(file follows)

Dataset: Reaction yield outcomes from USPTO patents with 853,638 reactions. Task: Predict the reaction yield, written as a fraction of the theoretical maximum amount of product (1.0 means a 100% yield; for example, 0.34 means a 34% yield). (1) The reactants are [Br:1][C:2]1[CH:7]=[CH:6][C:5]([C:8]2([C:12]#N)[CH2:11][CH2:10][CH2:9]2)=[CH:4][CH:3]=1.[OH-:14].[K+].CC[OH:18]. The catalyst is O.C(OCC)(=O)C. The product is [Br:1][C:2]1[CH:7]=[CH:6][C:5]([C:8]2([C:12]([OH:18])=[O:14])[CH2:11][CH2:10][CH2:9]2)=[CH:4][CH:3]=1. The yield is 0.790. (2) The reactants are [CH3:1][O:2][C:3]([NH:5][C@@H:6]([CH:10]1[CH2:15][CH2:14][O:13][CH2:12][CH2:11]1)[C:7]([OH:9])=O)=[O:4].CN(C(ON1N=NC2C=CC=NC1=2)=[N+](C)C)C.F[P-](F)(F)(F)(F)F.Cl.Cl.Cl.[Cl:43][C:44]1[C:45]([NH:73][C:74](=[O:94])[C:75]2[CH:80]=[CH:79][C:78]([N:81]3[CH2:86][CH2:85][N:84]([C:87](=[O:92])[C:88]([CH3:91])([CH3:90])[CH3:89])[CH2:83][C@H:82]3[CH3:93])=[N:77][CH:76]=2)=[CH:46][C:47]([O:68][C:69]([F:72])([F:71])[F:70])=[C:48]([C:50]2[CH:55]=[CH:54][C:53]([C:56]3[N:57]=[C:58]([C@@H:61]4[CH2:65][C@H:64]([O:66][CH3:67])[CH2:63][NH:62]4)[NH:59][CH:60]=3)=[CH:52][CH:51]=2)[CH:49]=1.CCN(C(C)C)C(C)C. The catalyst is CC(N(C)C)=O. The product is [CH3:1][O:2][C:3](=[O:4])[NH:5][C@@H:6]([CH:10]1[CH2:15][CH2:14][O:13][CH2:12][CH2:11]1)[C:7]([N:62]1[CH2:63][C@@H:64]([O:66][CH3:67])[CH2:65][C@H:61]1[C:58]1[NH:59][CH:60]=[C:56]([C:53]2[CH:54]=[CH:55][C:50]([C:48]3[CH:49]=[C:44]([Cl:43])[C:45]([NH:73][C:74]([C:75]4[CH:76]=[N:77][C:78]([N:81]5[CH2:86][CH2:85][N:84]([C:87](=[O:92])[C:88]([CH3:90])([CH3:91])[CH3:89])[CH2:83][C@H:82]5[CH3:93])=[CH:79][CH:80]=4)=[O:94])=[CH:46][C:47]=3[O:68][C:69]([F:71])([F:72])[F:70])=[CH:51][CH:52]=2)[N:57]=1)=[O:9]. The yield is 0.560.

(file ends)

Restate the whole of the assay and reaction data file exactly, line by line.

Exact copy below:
Dataset: Reaction yield outcomes from USPTO patents with 853,638 reactions. Task: Predict the reaction yield, written as a fraction of the theoretical maximum amount of product (1.0 means a 100% yield; for example, 0.34 means a 34% yield). (1) The reactants are [Br:1][C:2]1[CH:7]=[CH:6][C:5]([C:8]2([C:12]#N)[CH2:11][CH2:10][CH2:9]2)=[CH:4][CH:3]=1.[OH-:14].[K+].CC[OH:18]. The catalyst is O.C(OCC)(=O)C. The product is [Br:1][C:2]1[CH:7]=[CH:6][C:5]([C:8]2([C:12]([OH:18])=[O:14])[CH2:11][CH2:10][CH2:9]2)=[CH:4][CH:3]=1. The yield is 0.790. (2) The reactants are [CH3:1][O:2][C:3]([NH:5][C@@H:6]([CH:10]1[CH2:15][CH2:14][O:13][CH2:12][CH2:11]1)[C:7]([OH:9])=O)=[O:4].CN(C(ON1N=NC2C=CC=NC1=2)=[N+](C)C)C.F[P-](F)(F)(F)(F)F.Cl.Cl.Cl.[Cl:43][C:44]1[C:45]([NH:73][C:74](=[O:94])[C:75]2[CH:80]=[CH:79][C:78]([N:81]3[CH2:86][CH2:85][N:84]([C:87](=[O:92])[C:88]([CH3:91])([CH3:90])[CH3:89])[CH2:83][C@H:82]3[CH3:93])=[N:77][CH:76]=2)=[CH:46][C:47]([O:68][C:69]([F:72])([F:71])[F:70])=[C:48]([C:50]2[CH:55]=[CH:54][C:53]([C:56]3[N:57]=[C:58]([C@@H:61]4[CH2:65][C@H:64]([O:66][CH3:67])[CH2:63][NH:62]4)[NH:59][CH:60]=3)=[CH:52][CH:51]=2)[CH:49]=1.CCN(C(C)C)C(C)C. The catalyst is CC(N(C)C)=O. The product is [CH3:1][O:2][C:3](=[O:4])[NH:5][C@@H:6]([CH:10]1[CH2:15][CH2:14][O:13][CH2:12][CH2:11]1)[C:7]([N:62]1[CH2:63][C@@H:64]([O:66][CH3:67])[CH2:65][C@H:61]1[C:58]1[NH:59][CH:60]=[C:56]([C:53]2[CH:54]=[CH:55][C:50]([C:48]3[CH:49]=[C:44]([Cl:43])[C:45]([NH:73][C:74]([C:75]4[CH:76]=[N:77][C:78]([N:81]5[CH2:86][CH2:85][N:84]([C:87](=[O:92])[C:88]([CH3:90])([CH3:91])[CH3:89])[CH2:83][C@H:82]5[CH3:93])=[CH:79][CH:80]=4)=[O:94])=[CH:46][C:47]=3[O:68][C:69]([F:71])([F:72])[F:70])=[CH:51][CH:52]=2)[N:57]=1)=[O:9]. The yield is 0.560.